Matthew Kimble is a former Chair and current Professor of Psychology at Middlebury College. He arrived at Middlebury in 2004 after six years at the Veteran Administration Hospital in Boston and two years teaching at the University of Wales, Bangor (GB). He received a B.A. from Dartmouth College in 1991 and a Ph.D. in clinical psychology from Boston University 1996.
His research interests focus on attentional processes in survivors of psychological trauma, particularly military veterans. He uses eye tracking and event related potentials to better understand difficulties with expectancy and hypervigilance in trauma survivors. He is published a number of articles on the topic, most recently one that looks at EEG responses to threatening sentences and has presented his work at national and international conferences. More recently his work has included projects on meaning making, resilience, and trigger warnings.
Professor Kimble teaches a range of courses in the Psychology Department including Introduction to Psychology, Research Methods, Psychological Disorders, Psychological Trauma, and Happiness.
Students enrolled in NSCI 0500 complete individual research projects involving laboratory or extensive library study on a topic chosen by the student and approved in advance by a NSCI faculty advisor. This course is not open to seniors; seniors should enroll in NSCI 0700. (Approval required)
This course is for senior NSCI majors who plan to conduct one or more semesters of independent research, or who plan to complete preparatory work toward a senior thesis, such as researching and writing a thesis proposal as well as, if appropriate, collecting data that will form the basis for a senior thesis. Senior NSCI majors who plan to complete a senior thesis should register initially for NSCI 0700. Additional requirements may include participation in weekly meetings with advisors and/or lab groups and attending neuroscience seminars. (Approval required, open to seniors only)
Senior NSCI majors who have completed one or more terms of NSCI 0700, who have a GPA of 3.3 in their major courses, and who plan to complete a senior thesis should register for NSCI 0701 for the final semester of the senior thesis process. Students enrolled in NSCI 0701 write a thesis, give a public presentation of their research, and present an oral defense of the thesis before a committee of at least two Neuroscience faculty members. Faculty may recommend High honors in Neuroscience after considering the quality of these components of a student’s thesis and the student’s GPA in major courses. Additional requirements may include participation in weekly meetings with advisors and/or lab groups and attending neuroscience seminars. (NSCI 0700, Approval required)
Introduction to Psychology
This course will provide a general introduction to the field of psychology. The most central and important theories, concepts, findings, controversies, and applications in the following areas will be considered: biological bases of behavior, learning, perception, thinking, development, personality, psychological disorders, and social behavior. (Open to Juniors and Seniors by waiver only) 3 hrs lect./1 hr. disc.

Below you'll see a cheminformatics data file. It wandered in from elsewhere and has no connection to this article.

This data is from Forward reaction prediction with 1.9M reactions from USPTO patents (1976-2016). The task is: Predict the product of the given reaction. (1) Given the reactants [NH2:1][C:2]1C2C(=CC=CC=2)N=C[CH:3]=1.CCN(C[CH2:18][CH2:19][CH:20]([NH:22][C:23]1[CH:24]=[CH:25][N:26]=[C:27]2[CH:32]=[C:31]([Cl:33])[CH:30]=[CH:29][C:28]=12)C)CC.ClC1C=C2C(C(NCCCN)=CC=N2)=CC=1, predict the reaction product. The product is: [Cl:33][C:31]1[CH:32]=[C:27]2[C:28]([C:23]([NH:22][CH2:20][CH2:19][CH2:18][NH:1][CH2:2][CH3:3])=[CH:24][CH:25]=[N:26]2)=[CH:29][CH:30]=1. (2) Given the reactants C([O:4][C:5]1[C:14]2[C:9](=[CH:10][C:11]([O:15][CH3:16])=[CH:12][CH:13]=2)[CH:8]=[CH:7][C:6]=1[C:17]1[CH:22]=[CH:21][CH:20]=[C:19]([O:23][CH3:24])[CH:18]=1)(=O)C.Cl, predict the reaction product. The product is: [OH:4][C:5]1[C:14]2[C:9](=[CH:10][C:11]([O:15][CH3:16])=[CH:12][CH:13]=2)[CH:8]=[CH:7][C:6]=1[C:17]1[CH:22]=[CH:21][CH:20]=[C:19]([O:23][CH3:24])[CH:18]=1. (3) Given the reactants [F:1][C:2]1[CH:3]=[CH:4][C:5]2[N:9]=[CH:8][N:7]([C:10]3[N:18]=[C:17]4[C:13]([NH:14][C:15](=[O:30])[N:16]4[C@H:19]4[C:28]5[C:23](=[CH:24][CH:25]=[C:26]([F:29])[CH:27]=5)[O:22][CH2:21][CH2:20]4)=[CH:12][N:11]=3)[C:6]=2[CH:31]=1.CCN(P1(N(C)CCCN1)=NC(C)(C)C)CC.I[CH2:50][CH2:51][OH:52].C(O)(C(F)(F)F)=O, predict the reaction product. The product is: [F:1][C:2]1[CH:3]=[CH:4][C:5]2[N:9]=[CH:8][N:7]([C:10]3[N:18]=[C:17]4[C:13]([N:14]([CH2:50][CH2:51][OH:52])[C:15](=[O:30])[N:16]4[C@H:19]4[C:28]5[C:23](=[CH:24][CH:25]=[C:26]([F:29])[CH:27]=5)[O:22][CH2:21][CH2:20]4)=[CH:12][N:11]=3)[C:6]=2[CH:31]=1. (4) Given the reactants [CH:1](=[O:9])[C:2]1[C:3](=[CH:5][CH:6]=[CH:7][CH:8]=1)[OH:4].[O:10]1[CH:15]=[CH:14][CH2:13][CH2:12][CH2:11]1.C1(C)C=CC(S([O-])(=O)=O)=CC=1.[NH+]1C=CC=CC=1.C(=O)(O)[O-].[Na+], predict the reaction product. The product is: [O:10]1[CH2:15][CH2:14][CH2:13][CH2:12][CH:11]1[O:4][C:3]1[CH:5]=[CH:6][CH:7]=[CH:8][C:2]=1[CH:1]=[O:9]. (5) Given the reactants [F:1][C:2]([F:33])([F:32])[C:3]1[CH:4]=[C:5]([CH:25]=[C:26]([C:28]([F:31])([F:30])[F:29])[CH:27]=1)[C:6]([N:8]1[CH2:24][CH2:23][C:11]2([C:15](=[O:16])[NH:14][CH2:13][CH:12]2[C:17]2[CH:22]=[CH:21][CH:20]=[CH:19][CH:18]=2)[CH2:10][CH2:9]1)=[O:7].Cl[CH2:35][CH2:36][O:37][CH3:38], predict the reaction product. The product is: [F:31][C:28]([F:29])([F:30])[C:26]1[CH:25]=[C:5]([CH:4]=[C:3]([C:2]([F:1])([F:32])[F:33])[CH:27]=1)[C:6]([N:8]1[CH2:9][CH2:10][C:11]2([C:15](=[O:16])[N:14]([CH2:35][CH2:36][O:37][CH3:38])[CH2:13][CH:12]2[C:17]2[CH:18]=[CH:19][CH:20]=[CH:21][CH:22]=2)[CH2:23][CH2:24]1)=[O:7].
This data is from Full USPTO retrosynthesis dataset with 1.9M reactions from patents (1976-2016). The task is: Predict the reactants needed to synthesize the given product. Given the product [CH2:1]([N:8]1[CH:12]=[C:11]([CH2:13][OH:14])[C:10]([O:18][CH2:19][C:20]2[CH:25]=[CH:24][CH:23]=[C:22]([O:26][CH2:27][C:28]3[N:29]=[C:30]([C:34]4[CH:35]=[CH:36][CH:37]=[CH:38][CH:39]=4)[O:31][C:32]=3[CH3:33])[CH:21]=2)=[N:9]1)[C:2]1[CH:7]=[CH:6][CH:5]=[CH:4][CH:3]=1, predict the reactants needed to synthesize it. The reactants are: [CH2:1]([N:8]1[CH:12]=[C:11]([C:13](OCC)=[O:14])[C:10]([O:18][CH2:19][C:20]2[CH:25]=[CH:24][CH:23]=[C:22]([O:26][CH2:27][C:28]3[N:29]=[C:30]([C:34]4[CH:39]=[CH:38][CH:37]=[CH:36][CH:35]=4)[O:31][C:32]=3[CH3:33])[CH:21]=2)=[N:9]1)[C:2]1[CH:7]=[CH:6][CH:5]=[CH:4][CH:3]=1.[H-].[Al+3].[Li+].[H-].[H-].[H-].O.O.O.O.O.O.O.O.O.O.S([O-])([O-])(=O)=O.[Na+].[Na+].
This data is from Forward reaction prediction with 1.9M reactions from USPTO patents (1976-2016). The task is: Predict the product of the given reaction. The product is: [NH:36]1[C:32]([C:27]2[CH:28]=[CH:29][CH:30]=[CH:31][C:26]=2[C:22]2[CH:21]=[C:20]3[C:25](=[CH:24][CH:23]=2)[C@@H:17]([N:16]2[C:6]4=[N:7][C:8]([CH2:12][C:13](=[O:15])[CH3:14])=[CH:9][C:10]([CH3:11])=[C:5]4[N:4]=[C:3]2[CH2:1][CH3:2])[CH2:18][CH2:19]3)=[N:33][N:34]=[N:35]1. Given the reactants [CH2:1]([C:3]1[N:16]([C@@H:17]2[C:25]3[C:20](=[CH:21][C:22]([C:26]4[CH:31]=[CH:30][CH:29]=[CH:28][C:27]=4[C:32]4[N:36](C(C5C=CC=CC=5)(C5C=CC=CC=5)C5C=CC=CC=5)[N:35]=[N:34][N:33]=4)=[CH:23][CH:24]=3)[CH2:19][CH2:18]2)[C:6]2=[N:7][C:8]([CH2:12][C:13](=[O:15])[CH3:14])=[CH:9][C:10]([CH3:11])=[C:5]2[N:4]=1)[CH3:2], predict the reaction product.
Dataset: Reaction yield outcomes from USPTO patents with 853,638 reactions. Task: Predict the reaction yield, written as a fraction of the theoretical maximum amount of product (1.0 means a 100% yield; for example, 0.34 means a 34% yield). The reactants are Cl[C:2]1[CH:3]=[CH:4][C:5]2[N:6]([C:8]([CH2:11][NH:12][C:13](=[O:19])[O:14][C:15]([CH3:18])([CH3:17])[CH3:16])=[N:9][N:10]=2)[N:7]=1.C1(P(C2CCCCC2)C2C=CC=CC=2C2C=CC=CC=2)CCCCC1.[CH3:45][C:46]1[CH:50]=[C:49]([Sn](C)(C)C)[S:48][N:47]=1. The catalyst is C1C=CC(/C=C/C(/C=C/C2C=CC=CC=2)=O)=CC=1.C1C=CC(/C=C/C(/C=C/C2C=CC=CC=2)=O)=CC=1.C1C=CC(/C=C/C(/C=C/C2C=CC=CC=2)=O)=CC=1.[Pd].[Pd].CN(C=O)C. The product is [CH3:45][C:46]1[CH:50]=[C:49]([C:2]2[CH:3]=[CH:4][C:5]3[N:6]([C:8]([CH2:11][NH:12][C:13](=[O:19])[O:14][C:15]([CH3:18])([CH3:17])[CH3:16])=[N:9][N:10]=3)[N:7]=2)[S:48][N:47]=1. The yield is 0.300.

Research Methods in Psychology
This course will provide students with an understanding of the research methodology used by psychologists. Students will learn to read psychological studies and other related research as informed consumers. Students will collect, analyze, and interpret data during lab assignments. They will also design an empirical study, review the related literature, and write a formal APA-style research proposal. (PSYC 0105 and PSYC 0201 or MATH 0116 or ECON 0210; not open to first-year students; open to psychology and neuroscience majors) 3 hrs. lect./1.5 hr. lab
What makes an individual “abnormal”? Under what circumstances do mental health professionals classify emotions, thoughts, or behaviors as “disordered”? In this course, we will explore these questions with attention to their historical, theoretical, ethical, and diagnostic implications. We will investigate various classes of disorders, like anxiety, mood, and psychotic disorders, with a focus on their causes and treatments. Throughout, we will aim to appreciate the complexities and uncertainties surrounding diagnosis, and to recognize and challenge common assumptions about psychological disorders. In addition to lecture, the course will include discussions of current and controversial topics, and occasional demonstrations, analysis of clinical case material, and/or role plays. (PSYC 0105; open to seniors by waiver only) 3 hrs. lect./1 hr. disc.
Directed Research in Psychology
Directed research provides opportunities for advanced students to become familiar with and participate in ongoing research projects under the direction of a faculty member. The student will first read background literature on the content area to be investigated and experimental methodologies to be used. Procedures involved in conducting psychological research will then be learned through firsthand experience. Potential activities include the design of research and the defining of conceptual variables and the gathering, analyzing, and interpretation of data. Finally, students will learn how to write technical articles in psychology by preparing a paper describing the project, using APA style. (Approval required; not open to first-year students) 3 hrs. lect.
Adversity and challenge are part of the human condition. Why is it that some individuals struggle in the face of difficulty and others seem to rise to the occasion? What are the psychological factors that play a role in these very different outcomes? The goal of this course is to have students examine and present on self-chosen topics of interest that expand our understanding of resilience and interpersonal growth during adversity. An emphasis will be placed on providing an integrated model of resilience that includes biological, developmental, cultural, and social perspectives. (Open to Psychology and Neuroscience majors) 3 hrs. sem.
A program of research arranged to meet the needs of advanced students majoring in psychology. (Approval required)
A program of research arranged to meet the needs of advanced senior majors in psychology. (PSYC 0201 and PSYC 0202; Approval required)
Senior Thesis Proposal
Students hoping to be considered as candidates for departmental honors must enroll in PSYC 0701 under the sponsorship of a department faculty member and submit a formal, written research proposal to the department by 5 p.m. on the Wednesday during the final week of fall classes in their senior year. If the proposal is approved, the student will enroll in PSYC 0702 during the winter term and PSYC 0703 during the spring term of their senior year. (Feb graduates should consult with their advisors about the appropriate semester in which to begin a thesis.) (PSYC 0201 and PSYC 0202; Approval required)